38 posted on 02/09/2010 11:02:56 PM PST by carolina71
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To: thecodont
I read somewhere that the average (surgically unaltered) human stomach is the size of one's fist. Maybe it stretches from habitual overeating and shrinks somewhat (naturally) if one over time reduce's one's food intake.

You're right. People who regain weight after bariatric surgery stretch their stomachs by over eating. Some peoples stomachs after surgery are the size of a thumb.

39 posted on 02/09/2010 11:05:31 PM PST by Razz Barry (Round'em up, send'em home.)
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To: Nik Naym

No, I’m not kidding. I also said 200 could be a good weight. I also believe that you could feel fine at 220 (depending on various factors, but unless someone is a serious bodybuilder, 220 at 6’ is too much).

The point was that there is a range of healthy weights depending on skeleton and body mass composition. The idea that there is a single ideal weight or a very narrow range is wrong. Nevertheless, at 260 you are putting your health at serious risk. BTW, I wasn’t saying you should lose 100 because I don’t know what your frame is or how easily you muscle up. The reason I mentioned 160 is that for some men that isn’t necessarily underweight any than being 200 is necessarily overweight.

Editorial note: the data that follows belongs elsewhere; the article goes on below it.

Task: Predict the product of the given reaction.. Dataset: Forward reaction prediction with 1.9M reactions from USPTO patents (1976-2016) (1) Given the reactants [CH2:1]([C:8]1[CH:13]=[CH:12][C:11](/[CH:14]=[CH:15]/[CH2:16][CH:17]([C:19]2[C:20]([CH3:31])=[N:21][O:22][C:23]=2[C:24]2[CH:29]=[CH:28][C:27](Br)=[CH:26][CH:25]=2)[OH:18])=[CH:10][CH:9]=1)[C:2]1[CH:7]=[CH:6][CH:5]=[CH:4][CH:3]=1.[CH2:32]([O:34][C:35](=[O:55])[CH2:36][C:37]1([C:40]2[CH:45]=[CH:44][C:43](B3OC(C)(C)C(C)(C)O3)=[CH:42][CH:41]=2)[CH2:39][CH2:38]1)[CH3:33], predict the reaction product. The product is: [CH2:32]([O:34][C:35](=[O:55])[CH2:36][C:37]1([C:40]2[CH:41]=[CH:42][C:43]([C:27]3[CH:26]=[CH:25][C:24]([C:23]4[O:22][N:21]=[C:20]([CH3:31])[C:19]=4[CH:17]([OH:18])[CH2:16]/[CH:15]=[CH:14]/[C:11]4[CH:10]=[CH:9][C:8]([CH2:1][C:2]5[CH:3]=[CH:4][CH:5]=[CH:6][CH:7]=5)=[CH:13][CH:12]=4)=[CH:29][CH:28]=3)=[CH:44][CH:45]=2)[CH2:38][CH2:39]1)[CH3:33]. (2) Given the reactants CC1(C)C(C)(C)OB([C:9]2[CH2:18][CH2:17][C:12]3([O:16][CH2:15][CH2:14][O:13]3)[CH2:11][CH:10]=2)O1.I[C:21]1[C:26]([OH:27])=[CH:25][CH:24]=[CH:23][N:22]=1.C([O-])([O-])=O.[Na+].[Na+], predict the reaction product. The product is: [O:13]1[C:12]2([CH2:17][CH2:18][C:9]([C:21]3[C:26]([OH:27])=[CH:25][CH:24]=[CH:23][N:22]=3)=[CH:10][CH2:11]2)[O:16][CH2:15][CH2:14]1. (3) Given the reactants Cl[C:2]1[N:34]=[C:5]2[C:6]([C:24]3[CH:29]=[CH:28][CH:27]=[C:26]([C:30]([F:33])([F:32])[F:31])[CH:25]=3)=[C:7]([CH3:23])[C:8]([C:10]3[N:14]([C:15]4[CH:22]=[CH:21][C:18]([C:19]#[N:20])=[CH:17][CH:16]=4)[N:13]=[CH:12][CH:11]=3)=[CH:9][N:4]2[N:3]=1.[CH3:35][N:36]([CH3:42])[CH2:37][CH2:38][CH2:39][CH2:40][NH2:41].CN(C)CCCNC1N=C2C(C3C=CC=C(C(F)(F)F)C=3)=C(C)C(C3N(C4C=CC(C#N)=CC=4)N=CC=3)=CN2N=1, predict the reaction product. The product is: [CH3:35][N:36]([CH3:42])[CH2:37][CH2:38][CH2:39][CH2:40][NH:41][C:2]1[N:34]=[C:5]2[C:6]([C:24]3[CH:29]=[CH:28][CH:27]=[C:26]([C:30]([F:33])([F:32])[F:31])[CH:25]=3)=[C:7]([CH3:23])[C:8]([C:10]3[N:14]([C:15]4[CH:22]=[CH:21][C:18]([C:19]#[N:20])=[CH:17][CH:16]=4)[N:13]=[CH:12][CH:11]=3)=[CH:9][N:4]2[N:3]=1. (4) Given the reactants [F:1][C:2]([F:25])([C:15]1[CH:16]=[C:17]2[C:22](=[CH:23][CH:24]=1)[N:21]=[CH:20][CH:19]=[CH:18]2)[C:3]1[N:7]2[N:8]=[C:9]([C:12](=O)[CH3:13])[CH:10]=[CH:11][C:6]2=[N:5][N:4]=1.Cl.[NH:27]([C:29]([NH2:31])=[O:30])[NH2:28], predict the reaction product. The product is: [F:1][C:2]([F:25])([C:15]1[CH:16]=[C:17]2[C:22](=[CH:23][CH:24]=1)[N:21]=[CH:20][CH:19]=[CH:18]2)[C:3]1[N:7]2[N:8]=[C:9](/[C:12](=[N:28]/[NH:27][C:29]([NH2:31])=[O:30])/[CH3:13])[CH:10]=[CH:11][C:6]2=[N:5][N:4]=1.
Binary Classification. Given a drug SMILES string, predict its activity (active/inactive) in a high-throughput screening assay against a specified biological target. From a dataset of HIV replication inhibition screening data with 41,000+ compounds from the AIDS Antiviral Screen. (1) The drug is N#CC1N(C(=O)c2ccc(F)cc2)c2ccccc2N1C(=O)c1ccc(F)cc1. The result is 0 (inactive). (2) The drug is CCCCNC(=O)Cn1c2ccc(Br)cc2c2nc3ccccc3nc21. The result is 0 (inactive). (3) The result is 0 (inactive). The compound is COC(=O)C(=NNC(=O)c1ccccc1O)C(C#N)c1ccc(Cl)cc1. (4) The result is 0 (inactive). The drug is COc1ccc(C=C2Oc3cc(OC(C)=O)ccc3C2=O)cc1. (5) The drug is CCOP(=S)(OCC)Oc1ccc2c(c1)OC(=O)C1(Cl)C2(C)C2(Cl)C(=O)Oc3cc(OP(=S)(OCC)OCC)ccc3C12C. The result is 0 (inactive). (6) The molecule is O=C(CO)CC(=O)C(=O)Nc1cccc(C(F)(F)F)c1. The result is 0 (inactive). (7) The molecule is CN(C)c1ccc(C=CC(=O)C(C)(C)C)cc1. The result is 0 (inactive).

40 posted on 02/10/2010 7:28:34 AM PST by achilles2000 (Shouting "fire" in a burning building is doing everyone a favor...whether they like it or not)
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To: NormsRevenge

Surgery might give you a big jump start but if you don’t change your diet you’ll bloat right back up. To KEEP weight off there MUST be a lifestyle change of eating less and doing more, so you might as well use that method to get rid if the weight, think of it as “practice”.


41 posted on 02/10/2010 7:32:07 AM PST by discostu (wanted: brick, must be thick and well kept)
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To: Nik Naym

I dropped weight the old fashioned way, and yes there was a point where I was viciously hungry every waking minute, until my stomach finally shrunk (about a week), then the “diet” became self sustaining because my appetite had shrunk to meet my intake.


42 posted on 02/10/2010 7:35:07 AM PST by discostu (wanted: brick, must be thick and well kept)